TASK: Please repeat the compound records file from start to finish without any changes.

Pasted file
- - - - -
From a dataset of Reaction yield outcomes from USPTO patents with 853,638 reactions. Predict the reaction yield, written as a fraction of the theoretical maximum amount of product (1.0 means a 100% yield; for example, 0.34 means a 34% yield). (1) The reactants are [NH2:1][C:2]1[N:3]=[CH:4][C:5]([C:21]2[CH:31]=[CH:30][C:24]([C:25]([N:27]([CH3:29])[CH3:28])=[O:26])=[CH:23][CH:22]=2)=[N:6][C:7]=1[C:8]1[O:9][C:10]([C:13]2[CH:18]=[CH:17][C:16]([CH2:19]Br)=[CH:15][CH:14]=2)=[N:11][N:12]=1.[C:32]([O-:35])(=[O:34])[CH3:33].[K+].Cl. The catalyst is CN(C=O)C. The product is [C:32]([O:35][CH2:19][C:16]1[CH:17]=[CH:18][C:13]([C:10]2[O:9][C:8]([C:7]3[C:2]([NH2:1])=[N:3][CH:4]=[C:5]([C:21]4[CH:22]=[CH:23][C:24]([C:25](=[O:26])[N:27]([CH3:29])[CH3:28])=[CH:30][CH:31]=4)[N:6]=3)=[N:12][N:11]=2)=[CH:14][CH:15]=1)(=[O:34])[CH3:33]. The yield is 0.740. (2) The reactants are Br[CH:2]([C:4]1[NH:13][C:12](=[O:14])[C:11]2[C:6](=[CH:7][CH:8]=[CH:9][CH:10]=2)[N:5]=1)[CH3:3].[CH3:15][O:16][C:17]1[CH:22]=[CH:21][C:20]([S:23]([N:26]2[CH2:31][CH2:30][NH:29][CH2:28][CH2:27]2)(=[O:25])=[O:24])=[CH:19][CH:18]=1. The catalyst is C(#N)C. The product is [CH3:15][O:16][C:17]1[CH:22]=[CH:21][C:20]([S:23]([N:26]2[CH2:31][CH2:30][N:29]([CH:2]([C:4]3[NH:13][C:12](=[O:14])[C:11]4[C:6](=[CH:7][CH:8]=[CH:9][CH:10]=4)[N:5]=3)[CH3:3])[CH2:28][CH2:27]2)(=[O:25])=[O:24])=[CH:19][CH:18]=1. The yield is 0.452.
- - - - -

From a dataset of Reaction yield outcomes from USPTO patents with 853,638 reactions. Predict the reaction yield, written as a fraction of the theoretical maximum amount of product (1.0 means a 100% yield; for example, 0.34 means a 34% yield). (1) The reactants are [NH2:1][C:2]1[N:3]=[CH:4][C:5]([C:21]2[CH:31]=[CH:30][C:24]([C:25]([N:27]([CH3:29])[CH3:28])=[O:26])=[CH:23][CH:22]=2)=[N:6][C:7]=1[C:8]1[O:9][C:10]([C:13]2[CH:18]=[CH:17][C:16]([CH2:19]Br)=[CH:15][CH:14]=2)=[N:11][N:12]=1.[C:32]([O-:35])(=[O:34])[CH3:33].[K+].Cl. The catalyst is CN(C=O)C. The product is [C:32]([O:35][CH2:19][C:16]1[CH:17]=[CH:18][C:13]([C:10]2[O:9][C:8]([C:7]3[C:2]([NH2:1])=[N:3][CH:4]=[C:5]([C:21]4[CH:22]=[CH:23][C:24]([C:25](=[O:26])[N:27]([CH3:29])[CH3:28])=[CH:30][CH:31]=4)[N:6]=3)=[N:12][N:11]=2)=[CH:14][CH:15]=1)(=[O:34])[CH3:33]. The yield is 0.740. (2) The reactants are Br[CH:2]([C:4]1[NH:13][C:12](=[O:14])[C:11]2[C:6](=[CH:7][CH:8]=[CH:9][CH:10]=2)[N:5]=1)[CH3:3].[CH3:15][O:16][C:17]1[CH:22]=[CH:21][C:20]([S:23]([N:26]2[CH2:31][CH2:30][NH:29][CH2:28][CH2:27]2)(=[O:25])=[O:24])=[CH:19][CH:18]=1. The catalyst is C(#N)C. The product is [CH3:15][O:16][C:17]1[CH:22]=[CH:21][C:20]([S:23]([N:26]2[CH2:31][CH2:30][N:29]([CH:2]([C:4]3[NH:13][C:12](=[O:14])[C:11]4[C:6](=[CH:7][CH:8]=[CH:9][CH:10]=4)[N:5]=3)[CH3:3])[CH2:28][CH2:27]2)(=[O:25])=[O:24])=[CH:19][CH:18]=1. The yield is 0.452.